Legal Money Requirements Out with Child Maintenance

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This topic contains 7 replies, has 3 voices, and was last updated by  shirls 1 year, 4 months ago.

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  • #14231 Report

    Steevo
    Participant

    Hi I’m new to the forum, I pay my ex more than the calculated amount of CM, we have done so in agreement. She has gone and spent an obscene amount of money on new schoolwear and has told me I owe her half, I already spend money on my children Outwith maintenance as any decent dad would for new clothes etc and footy fees no qualms, where do i stand on her wanting half of this money?

    Thanks in advance

    #14232 Report

    Anon
    Participant

    Hi there. As far as I’m aware the maintainence should cover everything. My ex husband doesn’t give me any additional money for clothing etc

    #14233 Report

    Steevo
    Participant

    Thank you, I was certain this was the case but wanted to be sure. I’ve had to provide clothes etc as they are not aloud to bring things here and I still provide whatever they need, haircuts, clothes for my house, sports / school fees etc, I feel I need this highlighted even though it’s obvious expenses as a parent.

    #14234 Report

    Anon
    Participant

    I’ve just rechecked the CMS website and it says that your payments are a contribution to maintaining the children and this includes clothes.

    The fact that you pay your ex over and above what you have to means that you are being more than reasonable. Wish there were more men like you around.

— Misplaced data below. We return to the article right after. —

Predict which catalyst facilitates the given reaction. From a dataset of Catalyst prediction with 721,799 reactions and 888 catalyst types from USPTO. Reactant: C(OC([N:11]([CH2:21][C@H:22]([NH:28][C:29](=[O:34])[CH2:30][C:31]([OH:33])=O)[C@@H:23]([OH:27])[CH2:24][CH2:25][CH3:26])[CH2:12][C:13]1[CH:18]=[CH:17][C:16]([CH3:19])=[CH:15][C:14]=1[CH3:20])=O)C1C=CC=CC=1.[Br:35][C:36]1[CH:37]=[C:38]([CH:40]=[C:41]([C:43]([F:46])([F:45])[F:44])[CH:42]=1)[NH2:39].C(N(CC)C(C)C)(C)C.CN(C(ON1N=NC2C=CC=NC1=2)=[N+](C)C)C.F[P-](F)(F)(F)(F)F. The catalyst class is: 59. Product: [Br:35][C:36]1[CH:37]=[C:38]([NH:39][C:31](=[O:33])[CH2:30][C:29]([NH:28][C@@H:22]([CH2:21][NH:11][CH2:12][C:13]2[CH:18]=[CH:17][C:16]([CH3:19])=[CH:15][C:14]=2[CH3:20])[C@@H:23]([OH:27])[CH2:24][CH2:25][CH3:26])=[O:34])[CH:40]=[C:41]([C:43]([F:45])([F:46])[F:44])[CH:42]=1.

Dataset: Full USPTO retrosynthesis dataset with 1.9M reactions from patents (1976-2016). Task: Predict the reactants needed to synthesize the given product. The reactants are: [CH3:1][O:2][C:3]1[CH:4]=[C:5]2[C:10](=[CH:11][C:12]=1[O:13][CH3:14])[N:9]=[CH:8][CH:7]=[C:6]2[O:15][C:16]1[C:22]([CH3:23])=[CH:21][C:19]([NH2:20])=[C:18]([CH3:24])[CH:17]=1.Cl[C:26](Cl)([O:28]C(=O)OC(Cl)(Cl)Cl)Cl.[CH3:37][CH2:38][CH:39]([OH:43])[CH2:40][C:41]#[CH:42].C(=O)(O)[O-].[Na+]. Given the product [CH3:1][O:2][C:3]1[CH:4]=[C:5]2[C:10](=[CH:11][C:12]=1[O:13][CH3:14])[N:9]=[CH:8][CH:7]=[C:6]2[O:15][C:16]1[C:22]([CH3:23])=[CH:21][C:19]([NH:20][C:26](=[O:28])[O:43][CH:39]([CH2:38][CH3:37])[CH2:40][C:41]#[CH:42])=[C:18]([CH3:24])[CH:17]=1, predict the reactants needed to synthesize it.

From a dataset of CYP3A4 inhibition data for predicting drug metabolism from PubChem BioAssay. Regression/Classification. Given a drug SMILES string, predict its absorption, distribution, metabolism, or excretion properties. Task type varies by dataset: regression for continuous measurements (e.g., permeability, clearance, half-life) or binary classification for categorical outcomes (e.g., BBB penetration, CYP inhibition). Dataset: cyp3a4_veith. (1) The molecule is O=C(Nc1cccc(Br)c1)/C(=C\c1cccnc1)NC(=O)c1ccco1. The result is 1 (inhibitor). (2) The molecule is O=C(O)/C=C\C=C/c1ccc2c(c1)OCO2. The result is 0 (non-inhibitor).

Take care. Jamiebear

    #14235 Report

    Steevo
    Participant

    I appreciate the homework and reply greatly. I constantly feel I need highlight and address what I purchase for my children when I shouldn’t, I even learned to drive so as too see them more and take them all to sport practices, games and tournaments and spend even a few extras hrs together. It just boils my blood that I try to provide the best I can yet still try to be fleeced…..rant over and Thanks again for the reply, it’s greatly appreciated

    #14271 Report

    shirls
    Participant

     

    Hi there,

    This may be a bit controversial but it’s another point of view. Much depends on the financial circumstances as a whole ie; what resources you have available and likewise your ex. As s single parent (receiving maintenance above the CMS rates) I feel the cms rates can be very low. I also know that once I have paid out for accommodation costs (I’m not entitled to housing benefit) there is in fact very little left over. My eldest recently started secondary school, and the obligatory school uniform and full sports kit purchased cost hundreds of pounds. It actually was an obscene amount, but I had to pay for it. This wiped out a whole months maintenance for our child. I asked  my ex (asked) politely if he would consider paying half. The answer was no. I really don’t believe that (the majority of) single parents who receive maintenance and provide care for children attempt to ‘fleece’ the parent who is the ‘primary earner’.